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Molecular to macroscale energy absorption mechanisms in biological body armour illuminated by scanning X-ray diffraction with in situ compression

DOI: 10.1021/acsnano.0c02879 DOI Help

Authors: Yi Zhang (Institute of High Energy Physics, Chinese Academy of Science; Deutsches Elektronen-Synchrotron DESY) , Jan Garrevoet (Deutsches Elektronen-Synchrotron DESY) , Yanhong Wang (Queen Mary University of London) , Jan Torben Roeh (Deutsches Elektronen-Synchrotron DESY) , Nicholas J. Terrill (Diamond Light Source) , Gerald Falkenberg (Deutsches Elektronen-Synchrotron DESY) , Yuhui Dong (Institute of High Energy Physics, Chinese Academy of Science) , Himadri S. Gupta (Queen Mary, University of London)
Co-authored by industrial partner: No

Type: Journal Paper
Journal: Acs Nano

State: Published (Approved)
Published: October 2020
Diamond Proposal Number(s): 9893

Abstract: Determining multiscale, concurrent strain and deformation mechanisms in hierarchical biological materials is a crucial engineering goal, to understand structural optimization strategies in Nature. However, experimentally characterizing complex strain and displacement fields within a 3D hierarchical composite, in a multiscale full-field manner, is challenging. Here, we determined the in-situ strains at the macro-, meso- and molecular-levels in stomatopod cuticle simultaneously, by exploiting the anisotropy of the 3D fibre diffraction coupled with sample rotation. The results demonstrate the method, using the mineralized 3D α-chitin fibre networks as strain sensors, can capture sub-micron deformation of a single lamella (mesoscale), can extract strain information of multiple constituents concurrently, and shows that α-chitin fibre networks deform elastically while the surrounding matrix deforms plastically before systematic failure under compression. Further, the results demonstrate a molecular-level pre-strain gradient in chitin fibres, resulting from different mineralization degrees in the exo- and endo cuticle.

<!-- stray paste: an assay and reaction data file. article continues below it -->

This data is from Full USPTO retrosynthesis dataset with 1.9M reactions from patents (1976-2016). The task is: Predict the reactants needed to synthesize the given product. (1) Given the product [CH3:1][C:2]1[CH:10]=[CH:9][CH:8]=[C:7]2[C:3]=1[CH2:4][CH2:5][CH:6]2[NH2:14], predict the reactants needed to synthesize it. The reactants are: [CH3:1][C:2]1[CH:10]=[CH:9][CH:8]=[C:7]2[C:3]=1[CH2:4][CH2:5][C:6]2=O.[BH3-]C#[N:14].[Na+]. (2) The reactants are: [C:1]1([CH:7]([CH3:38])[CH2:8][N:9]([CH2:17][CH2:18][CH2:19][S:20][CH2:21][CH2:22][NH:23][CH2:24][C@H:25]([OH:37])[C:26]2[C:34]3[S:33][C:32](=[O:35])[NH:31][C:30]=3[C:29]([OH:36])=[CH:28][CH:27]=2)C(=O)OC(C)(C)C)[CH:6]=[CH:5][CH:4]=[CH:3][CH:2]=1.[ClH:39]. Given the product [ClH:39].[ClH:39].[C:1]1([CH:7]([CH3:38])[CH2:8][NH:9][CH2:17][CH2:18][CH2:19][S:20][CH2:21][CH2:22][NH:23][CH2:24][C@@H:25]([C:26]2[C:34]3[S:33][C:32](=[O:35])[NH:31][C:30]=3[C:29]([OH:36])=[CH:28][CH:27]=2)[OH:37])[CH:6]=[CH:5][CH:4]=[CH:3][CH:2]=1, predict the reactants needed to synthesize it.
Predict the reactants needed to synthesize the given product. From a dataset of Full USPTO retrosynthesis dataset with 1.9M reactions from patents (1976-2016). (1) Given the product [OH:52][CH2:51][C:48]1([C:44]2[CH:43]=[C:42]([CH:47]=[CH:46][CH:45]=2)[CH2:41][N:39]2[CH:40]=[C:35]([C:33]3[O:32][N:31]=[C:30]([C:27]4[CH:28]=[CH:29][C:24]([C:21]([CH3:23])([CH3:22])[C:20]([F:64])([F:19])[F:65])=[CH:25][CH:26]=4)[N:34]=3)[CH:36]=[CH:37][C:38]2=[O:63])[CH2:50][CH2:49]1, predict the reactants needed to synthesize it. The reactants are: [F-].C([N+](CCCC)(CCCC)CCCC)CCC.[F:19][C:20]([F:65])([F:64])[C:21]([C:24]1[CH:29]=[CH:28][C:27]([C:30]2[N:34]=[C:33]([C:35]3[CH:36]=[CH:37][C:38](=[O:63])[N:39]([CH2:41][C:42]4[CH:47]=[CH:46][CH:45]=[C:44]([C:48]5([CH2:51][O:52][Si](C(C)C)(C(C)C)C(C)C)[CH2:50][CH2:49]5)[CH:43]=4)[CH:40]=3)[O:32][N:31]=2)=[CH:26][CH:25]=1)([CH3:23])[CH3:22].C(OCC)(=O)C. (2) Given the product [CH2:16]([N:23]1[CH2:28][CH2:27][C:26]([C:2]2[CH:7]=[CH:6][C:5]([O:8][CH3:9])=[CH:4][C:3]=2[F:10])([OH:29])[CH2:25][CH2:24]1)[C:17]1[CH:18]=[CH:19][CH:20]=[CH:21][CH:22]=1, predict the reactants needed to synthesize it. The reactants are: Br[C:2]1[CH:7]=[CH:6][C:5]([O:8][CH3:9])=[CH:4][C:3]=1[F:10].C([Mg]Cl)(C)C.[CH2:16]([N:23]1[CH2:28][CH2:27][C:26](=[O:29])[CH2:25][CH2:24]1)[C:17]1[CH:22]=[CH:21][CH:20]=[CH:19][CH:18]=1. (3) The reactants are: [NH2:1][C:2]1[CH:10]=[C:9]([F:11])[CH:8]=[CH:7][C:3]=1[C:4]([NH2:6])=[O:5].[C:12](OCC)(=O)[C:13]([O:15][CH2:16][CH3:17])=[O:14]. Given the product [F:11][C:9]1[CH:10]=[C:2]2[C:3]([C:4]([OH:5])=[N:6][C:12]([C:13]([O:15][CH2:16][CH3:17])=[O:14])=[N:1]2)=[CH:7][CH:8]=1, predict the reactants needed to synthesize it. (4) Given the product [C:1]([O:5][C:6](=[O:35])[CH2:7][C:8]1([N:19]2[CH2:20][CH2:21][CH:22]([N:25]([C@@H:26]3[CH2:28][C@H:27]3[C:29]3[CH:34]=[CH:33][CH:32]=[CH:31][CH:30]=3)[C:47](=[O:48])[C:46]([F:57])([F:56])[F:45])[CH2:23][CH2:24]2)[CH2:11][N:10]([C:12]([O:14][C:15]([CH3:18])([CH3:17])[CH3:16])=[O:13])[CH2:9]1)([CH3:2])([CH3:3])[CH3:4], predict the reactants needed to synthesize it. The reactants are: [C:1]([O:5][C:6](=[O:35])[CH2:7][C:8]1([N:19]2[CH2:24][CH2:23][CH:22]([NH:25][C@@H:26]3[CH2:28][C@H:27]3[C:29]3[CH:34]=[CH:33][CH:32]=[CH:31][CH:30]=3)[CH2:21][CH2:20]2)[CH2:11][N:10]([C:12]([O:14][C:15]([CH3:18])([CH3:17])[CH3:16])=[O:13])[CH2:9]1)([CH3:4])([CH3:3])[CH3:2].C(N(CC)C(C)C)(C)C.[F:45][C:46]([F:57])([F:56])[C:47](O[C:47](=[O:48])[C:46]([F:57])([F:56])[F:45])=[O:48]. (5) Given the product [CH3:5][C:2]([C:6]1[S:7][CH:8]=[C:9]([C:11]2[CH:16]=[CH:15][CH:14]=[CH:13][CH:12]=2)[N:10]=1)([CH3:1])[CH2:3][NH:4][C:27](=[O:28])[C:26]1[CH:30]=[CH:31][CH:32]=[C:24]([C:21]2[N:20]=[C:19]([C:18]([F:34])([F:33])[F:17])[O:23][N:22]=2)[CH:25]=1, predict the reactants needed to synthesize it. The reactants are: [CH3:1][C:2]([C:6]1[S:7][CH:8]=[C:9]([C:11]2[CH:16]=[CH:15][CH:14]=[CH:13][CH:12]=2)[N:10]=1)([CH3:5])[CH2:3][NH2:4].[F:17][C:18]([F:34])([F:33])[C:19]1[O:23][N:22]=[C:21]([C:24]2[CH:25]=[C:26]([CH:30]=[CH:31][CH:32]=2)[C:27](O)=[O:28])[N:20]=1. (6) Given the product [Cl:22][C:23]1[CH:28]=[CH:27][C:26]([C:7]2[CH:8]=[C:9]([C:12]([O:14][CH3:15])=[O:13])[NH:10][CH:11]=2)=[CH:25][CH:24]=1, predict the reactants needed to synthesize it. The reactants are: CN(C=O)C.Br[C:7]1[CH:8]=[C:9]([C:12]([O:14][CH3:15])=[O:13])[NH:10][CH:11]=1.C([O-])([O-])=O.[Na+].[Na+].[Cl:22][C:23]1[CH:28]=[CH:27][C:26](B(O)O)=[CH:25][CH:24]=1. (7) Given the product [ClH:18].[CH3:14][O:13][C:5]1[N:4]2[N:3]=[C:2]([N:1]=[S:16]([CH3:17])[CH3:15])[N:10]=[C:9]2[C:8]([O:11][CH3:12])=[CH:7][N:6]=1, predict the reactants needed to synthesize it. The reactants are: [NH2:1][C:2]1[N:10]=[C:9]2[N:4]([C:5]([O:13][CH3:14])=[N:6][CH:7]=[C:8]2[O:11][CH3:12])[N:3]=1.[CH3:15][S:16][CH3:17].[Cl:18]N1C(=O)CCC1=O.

Journal Keywords: nanofibre networks; chitin-based biomaterials; nanoscale mechanics; in situ synchrotron wide-angle x-ray diffraction; fibrillar deformation; arthropod cuticle

Subject Areas: Biology and Bio-materials, Materials, Technique Development

Instruments: I22-Small angle scattering & Diffraction

Other Facilities: P06 at PETRA III DESY.